Stop us if this sounds familiar: Your company is starting a new website design project and your whole team is stoked. Like, really excited. Ideas are flying around the conference room, people are gesticulating wildly … you look down at your notes and can’t tell whether you’ve written the plans for your new website or for time travel.
But when you try to communicate all of these exciting ideas to the actual designers, you realize you may as well be speaking different languages—without an interpreter.
Now don’t get us wrong: We love our clients. Seriously, they’re the best. And there’s nothing better than working on a website design project for people who are excited and passionate about what they do. But when the success of a project rides on the communication and interaction between two very different teams, it’s helpful to have a guide.
So here are some tips to make working with us designers as painless as possible:
1. Elect a website design project leader and/or point of contact
You may have 20 people in your company who need to review and approve our designs when we send them over to you, but we need to know who to talk to in order to move your project along efficiently. Your project will stall and may even reverse course if we can’t communicate with the right person at the right times, and this may result in a lot of frustration and delays in deliverables. It’s typically best to choose one person to be your spokesperson and then coordinate the project from there—trust us on this one.
2. Show us what you want (what you really, really want*)
As designers, we take a visual approach to almost everything we do, so to get the best results, show us what you like. Send us images, screenshots, links—anything you see that can serve as inspiration for your website design project. We’re going to do our own research either way, but it’s definitely going to make the whole process easier if we are on the same page from the very beginning.
*Apologies to those of you who now have the Spice Girls stuck in your head (but really, you’re welcome).
3. Know your assets
Designers go crazy over Sketch files, high-resolution imagery, brand guides and well-organized assets. Seriously, these things make our job a lot easier, and providing us with these gives us more time to devote to a stellar design. Especially when we don’t have to struggle to recreate your logo in a vector format.
4. No hovering
You can—and should—tell us when we’re doing something you don’t like, but giving us a mile-long list of half-formed ideas, vague comments, and belittling critiques when we’re halfway through a design will absolutely slow the process. You’ve hired us for our creativity, ideas, and expertise, and we’re working as hard as we can to make your dream a reality. Let us work. We really love to hear constructive feedback, and we know that every piece of this project is important to you, but remember that we know what we’re doing, too.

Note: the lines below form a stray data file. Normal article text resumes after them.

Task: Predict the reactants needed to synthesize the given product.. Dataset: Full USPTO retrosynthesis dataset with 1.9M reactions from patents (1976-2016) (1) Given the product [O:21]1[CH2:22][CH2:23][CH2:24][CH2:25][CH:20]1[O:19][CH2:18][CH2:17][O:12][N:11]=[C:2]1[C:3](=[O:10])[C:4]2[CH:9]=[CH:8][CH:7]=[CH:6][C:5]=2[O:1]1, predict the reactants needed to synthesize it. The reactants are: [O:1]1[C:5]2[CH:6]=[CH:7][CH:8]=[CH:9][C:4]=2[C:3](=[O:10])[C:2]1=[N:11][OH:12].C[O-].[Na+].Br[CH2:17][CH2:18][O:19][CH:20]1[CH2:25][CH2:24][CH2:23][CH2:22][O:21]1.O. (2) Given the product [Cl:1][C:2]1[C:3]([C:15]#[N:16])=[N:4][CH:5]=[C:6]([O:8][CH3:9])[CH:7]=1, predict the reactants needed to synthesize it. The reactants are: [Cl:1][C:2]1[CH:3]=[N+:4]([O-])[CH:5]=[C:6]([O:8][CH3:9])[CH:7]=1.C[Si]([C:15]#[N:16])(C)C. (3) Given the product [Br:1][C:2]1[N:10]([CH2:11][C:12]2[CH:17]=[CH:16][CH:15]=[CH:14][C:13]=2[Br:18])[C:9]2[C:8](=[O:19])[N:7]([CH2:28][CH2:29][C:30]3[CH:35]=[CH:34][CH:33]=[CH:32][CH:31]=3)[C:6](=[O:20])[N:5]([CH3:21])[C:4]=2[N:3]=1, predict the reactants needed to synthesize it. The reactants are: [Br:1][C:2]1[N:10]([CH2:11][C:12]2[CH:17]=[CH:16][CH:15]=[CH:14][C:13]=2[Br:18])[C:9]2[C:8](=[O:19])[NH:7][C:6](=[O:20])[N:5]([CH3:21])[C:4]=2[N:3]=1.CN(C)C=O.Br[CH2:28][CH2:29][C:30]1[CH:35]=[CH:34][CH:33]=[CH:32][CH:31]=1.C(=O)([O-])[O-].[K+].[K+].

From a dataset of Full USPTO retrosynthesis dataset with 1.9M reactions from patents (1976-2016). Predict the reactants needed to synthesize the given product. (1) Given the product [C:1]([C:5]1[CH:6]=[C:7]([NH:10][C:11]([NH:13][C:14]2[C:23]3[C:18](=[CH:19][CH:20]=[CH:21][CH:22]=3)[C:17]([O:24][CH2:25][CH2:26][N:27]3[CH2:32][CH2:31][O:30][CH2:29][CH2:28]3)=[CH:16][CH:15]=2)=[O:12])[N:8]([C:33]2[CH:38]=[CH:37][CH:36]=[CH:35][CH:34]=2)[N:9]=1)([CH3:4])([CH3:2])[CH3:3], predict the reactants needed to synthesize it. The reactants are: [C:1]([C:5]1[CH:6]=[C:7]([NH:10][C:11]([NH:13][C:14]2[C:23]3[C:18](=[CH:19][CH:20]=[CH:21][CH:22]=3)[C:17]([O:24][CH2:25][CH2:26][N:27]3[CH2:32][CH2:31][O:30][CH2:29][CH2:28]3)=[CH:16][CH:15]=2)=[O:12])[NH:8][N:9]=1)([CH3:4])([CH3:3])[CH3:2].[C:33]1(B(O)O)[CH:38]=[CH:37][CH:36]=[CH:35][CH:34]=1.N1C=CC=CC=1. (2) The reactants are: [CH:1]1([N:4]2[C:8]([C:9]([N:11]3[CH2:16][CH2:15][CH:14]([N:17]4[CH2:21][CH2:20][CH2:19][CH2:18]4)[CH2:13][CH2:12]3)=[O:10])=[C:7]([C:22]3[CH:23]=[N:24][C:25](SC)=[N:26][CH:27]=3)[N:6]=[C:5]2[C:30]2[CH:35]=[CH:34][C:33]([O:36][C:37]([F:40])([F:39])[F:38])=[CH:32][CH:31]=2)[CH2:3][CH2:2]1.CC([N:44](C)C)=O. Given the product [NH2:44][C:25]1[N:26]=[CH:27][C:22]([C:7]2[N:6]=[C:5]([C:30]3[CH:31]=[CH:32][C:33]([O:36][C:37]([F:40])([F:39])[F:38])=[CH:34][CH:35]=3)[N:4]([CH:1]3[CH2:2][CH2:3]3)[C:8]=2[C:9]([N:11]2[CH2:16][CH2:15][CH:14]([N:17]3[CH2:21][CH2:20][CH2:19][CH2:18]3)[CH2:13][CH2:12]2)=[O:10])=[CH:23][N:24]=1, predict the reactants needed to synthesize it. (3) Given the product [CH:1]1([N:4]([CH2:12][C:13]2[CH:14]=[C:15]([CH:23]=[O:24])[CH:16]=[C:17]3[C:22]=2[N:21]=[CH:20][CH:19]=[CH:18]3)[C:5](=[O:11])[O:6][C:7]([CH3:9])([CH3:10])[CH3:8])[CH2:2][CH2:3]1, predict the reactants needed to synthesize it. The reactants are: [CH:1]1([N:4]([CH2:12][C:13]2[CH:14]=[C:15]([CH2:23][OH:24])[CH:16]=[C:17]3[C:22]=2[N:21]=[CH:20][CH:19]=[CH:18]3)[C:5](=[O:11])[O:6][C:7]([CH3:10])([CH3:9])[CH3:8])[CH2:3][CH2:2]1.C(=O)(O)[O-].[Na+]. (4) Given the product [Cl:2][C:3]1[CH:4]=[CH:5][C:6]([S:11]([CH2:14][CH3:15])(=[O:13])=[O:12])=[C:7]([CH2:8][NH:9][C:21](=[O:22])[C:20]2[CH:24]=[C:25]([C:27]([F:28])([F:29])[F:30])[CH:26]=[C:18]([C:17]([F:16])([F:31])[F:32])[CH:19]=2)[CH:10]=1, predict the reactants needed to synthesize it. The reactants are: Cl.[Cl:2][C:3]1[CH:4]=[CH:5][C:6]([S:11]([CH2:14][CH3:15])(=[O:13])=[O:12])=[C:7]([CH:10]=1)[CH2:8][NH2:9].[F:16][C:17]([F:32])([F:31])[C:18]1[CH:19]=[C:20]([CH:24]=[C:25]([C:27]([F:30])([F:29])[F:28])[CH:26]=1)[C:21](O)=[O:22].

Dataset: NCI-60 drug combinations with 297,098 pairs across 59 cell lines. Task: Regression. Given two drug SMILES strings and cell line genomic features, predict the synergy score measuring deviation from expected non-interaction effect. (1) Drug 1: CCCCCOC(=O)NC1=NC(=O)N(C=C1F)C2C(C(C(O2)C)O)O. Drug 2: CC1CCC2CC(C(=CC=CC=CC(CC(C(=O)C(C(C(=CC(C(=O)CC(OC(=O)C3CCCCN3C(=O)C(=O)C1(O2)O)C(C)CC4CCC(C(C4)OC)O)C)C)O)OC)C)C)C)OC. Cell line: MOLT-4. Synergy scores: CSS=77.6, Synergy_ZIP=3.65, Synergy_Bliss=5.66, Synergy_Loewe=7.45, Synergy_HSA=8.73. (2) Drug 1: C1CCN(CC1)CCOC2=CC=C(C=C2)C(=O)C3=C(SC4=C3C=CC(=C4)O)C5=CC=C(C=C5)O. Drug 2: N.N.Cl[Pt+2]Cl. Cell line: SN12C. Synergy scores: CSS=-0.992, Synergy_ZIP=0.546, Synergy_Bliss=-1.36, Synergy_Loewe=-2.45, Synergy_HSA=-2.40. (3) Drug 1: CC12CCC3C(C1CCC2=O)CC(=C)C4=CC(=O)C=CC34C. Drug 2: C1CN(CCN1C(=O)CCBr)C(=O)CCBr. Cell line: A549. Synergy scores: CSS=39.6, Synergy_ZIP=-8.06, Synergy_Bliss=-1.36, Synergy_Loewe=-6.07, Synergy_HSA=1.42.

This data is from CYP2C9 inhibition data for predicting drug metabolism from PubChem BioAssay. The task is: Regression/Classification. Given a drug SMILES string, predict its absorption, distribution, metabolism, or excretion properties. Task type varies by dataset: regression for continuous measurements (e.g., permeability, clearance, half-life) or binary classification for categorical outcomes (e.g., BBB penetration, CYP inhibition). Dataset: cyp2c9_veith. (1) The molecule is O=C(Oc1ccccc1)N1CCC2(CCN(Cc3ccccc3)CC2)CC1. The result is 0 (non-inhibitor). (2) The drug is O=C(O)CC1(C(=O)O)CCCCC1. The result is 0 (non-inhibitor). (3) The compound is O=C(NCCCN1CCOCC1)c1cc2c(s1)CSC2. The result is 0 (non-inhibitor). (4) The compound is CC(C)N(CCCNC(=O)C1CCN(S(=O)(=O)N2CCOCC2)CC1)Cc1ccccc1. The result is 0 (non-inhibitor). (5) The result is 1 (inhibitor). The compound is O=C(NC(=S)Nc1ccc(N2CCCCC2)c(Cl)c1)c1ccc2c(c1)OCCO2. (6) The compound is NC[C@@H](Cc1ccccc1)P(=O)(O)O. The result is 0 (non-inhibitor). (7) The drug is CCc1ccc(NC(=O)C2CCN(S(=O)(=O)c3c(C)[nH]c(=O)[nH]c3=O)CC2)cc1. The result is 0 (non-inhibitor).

Telling us things that we’re doing right also contributes to you getting exactly what you want and boosts up our self-esteem—both good things.
5. Remember who the website is for
We see clients asking for changes to their site or making updates to live sites themselves (cue scary music) for lots of reasons, but one of the most upsetting reasons is when clients request changes that are clearly meant to appeal to an internal stakeholder. We can’t say this loudly or frequently enough: your website is for your customers, not for you.
What does this mean? It means that your site’s navigation should be filled with keywords or terms that are popular among searchers, not with phrases that are only ever uttered inside your boardroom. It means that the user’s experience on your site shouldn’t be bogged down with slow-to-load headshots of your CFO from 15 years ago because it appeals to their vanity. It means that the colors on the site probably aren’t as important as you think, unless we’re talking about call-to-action buttons. Most of all, it means that pages with search value should be easily found and that contact or download forms should be ubiquitous—after all, if the site is for your customers, shouldn’t they be able to use it to get in touch with you whenever they need to?
6. Go (sort of) crazy
Don’t be afraid to ask us for something outside of the box. We will let you know if your idea is amazing or impossible or just bad design practice (in the nicest way possible, of course), but at least presenting us with the idea gives us the chance to try something else incredible. Honestly, we’re totally over the “standards” in the industry, and we want to give you something that is going to be above and beyond your expectations. And when we suggest something to you, keep an open mind because we have some pretty great ideas every once in a while, too.
7. Believe us when we say we care about the project
Hey, designers are people, too. Believe us when we say that we wholeheartedly want your website launch to be one of the best days of your life. If we’re not working together, it makes it harder and harder for us to focus our creative energy on your project.
If you take nothing else from these tips, just remember this: If you are a prepared, passionate, respectful, and responsive client, then we are much more likely to be excited, driven, and efficient designers. Which leads to the creation of a beautiful friendship (and website).